“Bruises take hours to form and John better be in my custody long before then, or bruises will be the least of your worries. I still say I can break you.” He leaned closer, his voice low as he spoke in Finch’s ear. “What do you think, Harold? Do you want to go back in the tub? All that cold water in your face. Does it make you tremble just to think about it?”

“I showered this morning, thank you,” Finch said, but his voice did quaver, just a little. He cleared his throat and took a bracing breath before adding, “Custody? Is that CIA code for shot in the back?”

“I’m not going to shoot him in the back,” Snow said. “I have a few questions for our mutual friend, like what the hell it is that the two of you do.”

Finch’s mouth went dry. Snow – the CIA – could never find out about the Machine. There was no telling what they would do with the information. “John will never tell you.”

“Oh, I think he will,” Snow said, leaning closer still, his lips brushing against the shell of Finch’s ear as he whispered, “I know his weakness.” Finch couldn’t suppress a shudder. After a moment, Snow drew back. “And once I’ve broken him, and I’m sure there is no more useful information to be gained from him, then I’ll shoot him in the head, not the back.”

Over my dead body, Finch vowed silently. Halfway down the hall, Carter emerged from one of the small interrogation rooms and started toward them, just as her cell rang. She answered it, taking a couple more strides before stopping dead.

“He did what?” she asked, loud enough that every head in the bullpen turned in her direction. She didn’t seem to notice, staring instead at Finch, her dark eyes blazing with anger. She hung up the phone and stalked over to them. Finch held his breath. “You want to explain why your guy just shot up an elementary school and killed a janitor?” she asked, speaking to Snow. Finch let out a relieved sigh, drawing Carter’s attention. “You got something against janitors?”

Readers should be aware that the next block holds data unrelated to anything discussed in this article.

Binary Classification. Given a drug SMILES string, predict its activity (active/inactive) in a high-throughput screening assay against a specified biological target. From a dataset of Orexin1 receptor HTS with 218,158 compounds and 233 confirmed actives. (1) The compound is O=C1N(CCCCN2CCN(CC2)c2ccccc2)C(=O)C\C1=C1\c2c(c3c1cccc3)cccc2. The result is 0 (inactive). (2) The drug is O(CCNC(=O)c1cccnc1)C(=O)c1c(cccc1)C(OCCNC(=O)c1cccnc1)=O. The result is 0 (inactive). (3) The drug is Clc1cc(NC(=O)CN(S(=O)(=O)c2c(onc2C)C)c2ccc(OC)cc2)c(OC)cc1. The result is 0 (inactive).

“Only when they’re homicidal ex-husbands in disguise,” Finch said.

“What’s that supposed to mean?” Carter asked. “Do you know something about this?”

“Not now, Detective,” Snow said. Finch stumbled as the agent gave him a shove toward the hall. “We’ll be taking that interrogation room now.”

“You’re not going to go after him?” Carter asked.

“No need,” Snow said. He pushed Finch into a small room, the overhead light a migraine-inducing florescent, the cinderblock walls painted a drab green, and the table and chairs bare, scratched metal. Trying not to show how much pain he was in, Finch used his foot to pull out one of the hard chairs, only to have Snow shove it back against the table before Finch could sit down.

“Isn’t that a little petty, Agent Snow?” Finch asked, taking small, limping steps backward until he could lean against the wall. Anything to take the weight off his damaged leg.

“It’s the little things that wear a man down,” Snow replied. Finch regarded him for a moment, then deliberately turned his attention elsewhere. His gaze wandered over the scratched mirror on the wall and up to the camera mounted near the ceiling in the corner. Of the two, it bothered him more to think about who might be behind the mirror, watching them. He knew who was watching through the camera, or rather, what was watching.

Would the Machine recognize this as a threat to him? Would it try to contact Reese again? And when it couldn’t reach his cell phone, then what would it do? He’d built the thing from the ground up, every wire, every circuit, every line of code, and to not know what his creation would do in a certain situation was a little unnerving. There were no protocols for this, so realistically, it shouldn’t do anything, just log the event and continue watching, but it shouldn’t have texted Reese, either, so God only knew what Frankenstein’s monster was capable of.